|1,000-Yard Rushers on Super Bowl Winners by Decade|
LeGarrette Blount, Marshawn Lynch, Ray Rice
Brandon Jacobs, Joseph Addai, Willie Parker, Corey Dillon, Antowain Smith, Jamal Lewis
Marshall Faulk, Terrell Davis (twice), Emmitt Smith (three times), Earnest Byner
Roger Craig (twice), Walter Payton, Marcus Allen, Wendell Tyler, Joe Morris
Franco Harris (four times), Tony Dorsett, Mark van Eeghen, Larry Csonka (twice), Mercury Morris
Running a lot doesn't equal success
Teams that rely on running the most aren't winning more. I looked at the teams with the five highest first-half run rates in each of the last 10 seasons. Collectively, they have a losing record. Those five teams were a combined 34-50-1 last year.
The last team to lead the NFL in rushing yards and win a Super Bowl in the same year? The 1985 Bears.
Too many veteran RB contracts have flopped
Another reason the RB position is devalued is because it has the shortest shelf life of any position in the NFL. That's been proved by the bad contracts handed out to veteran RBs in recent years.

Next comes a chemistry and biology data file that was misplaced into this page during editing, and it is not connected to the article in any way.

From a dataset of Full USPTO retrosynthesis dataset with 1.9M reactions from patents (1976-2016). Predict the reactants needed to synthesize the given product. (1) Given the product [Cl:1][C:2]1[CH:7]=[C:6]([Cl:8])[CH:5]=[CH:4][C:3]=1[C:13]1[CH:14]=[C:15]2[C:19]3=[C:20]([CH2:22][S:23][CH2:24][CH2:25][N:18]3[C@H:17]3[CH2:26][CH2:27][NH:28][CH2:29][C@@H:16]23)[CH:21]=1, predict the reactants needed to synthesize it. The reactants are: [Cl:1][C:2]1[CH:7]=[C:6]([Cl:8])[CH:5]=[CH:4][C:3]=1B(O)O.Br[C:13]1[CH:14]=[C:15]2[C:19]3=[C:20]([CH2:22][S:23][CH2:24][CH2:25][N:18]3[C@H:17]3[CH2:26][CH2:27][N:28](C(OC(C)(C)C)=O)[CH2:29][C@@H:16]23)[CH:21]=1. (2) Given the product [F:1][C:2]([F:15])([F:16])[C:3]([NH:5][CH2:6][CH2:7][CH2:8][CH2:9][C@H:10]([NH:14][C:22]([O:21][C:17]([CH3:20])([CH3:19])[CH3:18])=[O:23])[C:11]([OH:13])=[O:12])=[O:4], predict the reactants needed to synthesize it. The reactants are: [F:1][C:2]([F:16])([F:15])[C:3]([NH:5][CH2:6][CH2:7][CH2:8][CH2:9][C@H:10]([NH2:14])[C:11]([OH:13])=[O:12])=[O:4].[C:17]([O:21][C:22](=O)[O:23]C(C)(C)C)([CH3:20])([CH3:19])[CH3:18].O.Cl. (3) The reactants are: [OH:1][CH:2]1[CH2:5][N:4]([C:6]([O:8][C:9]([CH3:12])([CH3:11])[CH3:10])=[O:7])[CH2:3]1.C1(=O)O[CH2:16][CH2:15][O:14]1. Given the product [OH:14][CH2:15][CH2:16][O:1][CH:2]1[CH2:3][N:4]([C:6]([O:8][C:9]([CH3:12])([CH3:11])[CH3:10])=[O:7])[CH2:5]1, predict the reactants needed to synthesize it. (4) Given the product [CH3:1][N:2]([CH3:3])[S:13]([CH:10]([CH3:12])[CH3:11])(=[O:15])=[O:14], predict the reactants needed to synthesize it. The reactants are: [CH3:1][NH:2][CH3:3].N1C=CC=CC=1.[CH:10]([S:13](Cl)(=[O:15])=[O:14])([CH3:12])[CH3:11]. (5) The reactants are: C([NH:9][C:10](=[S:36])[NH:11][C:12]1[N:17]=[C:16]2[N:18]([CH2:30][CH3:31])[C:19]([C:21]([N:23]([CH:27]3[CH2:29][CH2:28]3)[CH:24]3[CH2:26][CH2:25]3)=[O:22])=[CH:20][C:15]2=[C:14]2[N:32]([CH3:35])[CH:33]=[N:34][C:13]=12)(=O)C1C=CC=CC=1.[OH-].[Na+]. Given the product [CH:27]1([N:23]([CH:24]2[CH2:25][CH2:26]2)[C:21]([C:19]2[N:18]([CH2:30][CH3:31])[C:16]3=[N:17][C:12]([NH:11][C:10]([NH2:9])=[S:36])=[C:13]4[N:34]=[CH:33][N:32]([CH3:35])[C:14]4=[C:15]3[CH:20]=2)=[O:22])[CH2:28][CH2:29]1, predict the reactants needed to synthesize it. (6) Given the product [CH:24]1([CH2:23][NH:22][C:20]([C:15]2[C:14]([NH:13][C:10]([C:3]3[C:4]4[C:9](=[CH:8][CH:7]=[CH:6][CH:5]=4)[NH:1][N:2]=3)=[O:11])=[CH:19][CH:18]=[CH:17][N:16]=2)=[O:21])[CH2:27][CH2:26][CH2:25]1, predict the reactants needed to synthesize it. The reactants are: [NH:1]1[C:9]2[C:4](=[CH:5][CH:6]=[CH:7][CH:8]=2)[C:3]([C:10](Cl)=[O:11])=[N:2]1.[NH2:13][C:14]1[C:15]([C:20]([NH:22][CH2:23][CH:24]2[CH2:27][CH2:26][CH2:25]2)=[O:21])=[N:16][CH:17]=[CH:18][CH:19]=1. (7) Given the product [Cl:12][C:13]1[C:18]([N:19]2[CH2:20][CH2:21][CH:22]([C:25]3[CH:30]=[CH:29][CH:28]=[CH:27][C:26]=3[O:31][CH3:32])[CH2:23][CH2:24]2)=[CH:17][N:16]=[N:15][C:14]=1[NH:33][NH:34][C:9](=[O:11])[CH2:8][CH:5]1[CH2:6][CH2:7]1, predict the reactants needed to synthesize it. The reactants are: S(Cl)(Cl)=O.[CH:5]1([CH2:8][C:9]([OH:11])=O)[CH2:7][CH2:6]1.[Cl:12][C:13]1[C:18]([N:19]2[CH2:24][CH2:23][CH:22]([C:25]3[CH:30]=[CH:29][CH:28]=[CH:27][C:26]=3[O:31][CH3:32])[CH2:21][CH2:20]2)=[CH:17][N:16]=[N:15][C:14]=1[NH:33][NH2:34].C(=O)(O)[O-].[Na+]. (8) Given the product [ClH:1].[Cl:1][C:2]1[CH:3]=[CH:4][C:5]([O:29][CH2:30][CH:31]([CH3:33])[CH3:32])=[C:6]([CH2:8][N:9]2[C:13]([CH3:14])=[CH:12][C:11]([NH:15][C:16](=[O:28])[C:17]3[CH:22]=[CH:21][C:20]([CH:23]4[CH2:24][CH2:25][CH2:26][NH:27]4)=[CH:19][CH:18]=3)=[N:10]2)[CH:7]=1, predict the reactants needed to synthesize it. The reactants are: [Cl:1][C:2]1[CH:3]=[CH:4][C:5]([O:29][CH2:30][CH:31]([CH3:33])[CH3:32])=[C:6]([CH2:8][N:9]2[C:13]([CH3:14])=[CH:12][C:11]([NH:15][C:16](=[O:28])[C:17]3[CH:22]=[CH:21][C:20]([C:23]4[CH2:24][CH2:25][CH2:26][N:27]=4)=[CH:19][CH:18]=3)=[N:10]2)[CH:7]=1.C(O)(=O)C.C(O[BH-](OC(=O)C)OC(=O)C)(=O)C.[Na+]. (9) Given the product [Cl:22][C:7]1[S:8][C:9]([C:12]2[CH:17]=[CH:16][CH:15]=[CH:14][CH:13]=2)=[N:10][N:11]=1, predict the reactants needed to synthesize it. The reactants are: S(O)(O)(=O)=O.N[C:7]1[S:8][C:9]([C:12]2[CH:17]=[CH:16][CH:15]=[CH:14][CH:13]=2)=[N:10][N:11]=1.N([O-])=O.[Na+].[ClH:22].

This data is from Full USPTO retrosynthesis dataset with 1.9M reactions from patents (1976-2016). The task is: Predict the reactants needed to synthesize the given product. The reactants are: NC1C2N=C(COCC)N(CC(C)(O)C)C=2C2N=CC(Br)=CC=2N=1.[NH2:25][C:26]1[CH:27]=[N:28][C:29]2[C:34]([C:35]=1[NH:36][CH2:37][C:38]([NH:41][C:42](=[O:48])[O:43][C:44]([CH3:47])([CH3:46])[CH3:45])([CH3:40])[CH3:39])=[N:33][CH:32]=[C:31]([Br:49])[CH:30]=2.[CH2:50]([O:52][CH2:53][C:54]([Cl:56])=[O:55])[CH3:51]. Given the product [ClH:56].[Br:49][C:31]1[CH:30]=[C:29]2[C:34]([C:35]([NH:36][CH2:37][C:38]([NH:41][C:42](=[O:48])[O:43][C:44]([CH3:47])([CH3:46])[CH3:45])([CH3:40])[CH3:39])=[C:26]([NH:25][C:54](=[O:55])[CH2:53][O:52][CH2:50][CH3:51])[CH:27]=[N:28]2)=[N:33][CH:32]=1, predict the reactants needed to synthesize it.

In case you need a reminder on the biggest flops:
- Ezekiel Elliott was released this offseason (and remains unsigned) after he finished last in the NFL in yards per touch (3.9) in 2022 and clearly looked like a shell of his former self. He was set to enter the fifth year of a six-year deal.
- Todd Gurley was released two years into a four-year, $60 million deal after a down year in 2019. He played one more season in his career.
- Le'Veon Bell was released by the Jets halfway through the second year of a four-year deal worth $53 million.
Don't even get me started on the Shaun Alexander deal in 2006 and the Larry Johnson contract in 2007.
A deeper look at the 20 largest contracts ever given to veteran running backs (in terms of guarantees) supports the buyer beware sentiment.
If you look at the collective efforts of those 20 deals you'll see a decline in returns from what they did over their rookie deals.
|Average Season of Top 20 Largest Veteran RB Contracts in NFL History||Rookie Deal Averages|
Yards per touch
Solution: Better performance on second contracts and add more value in passing game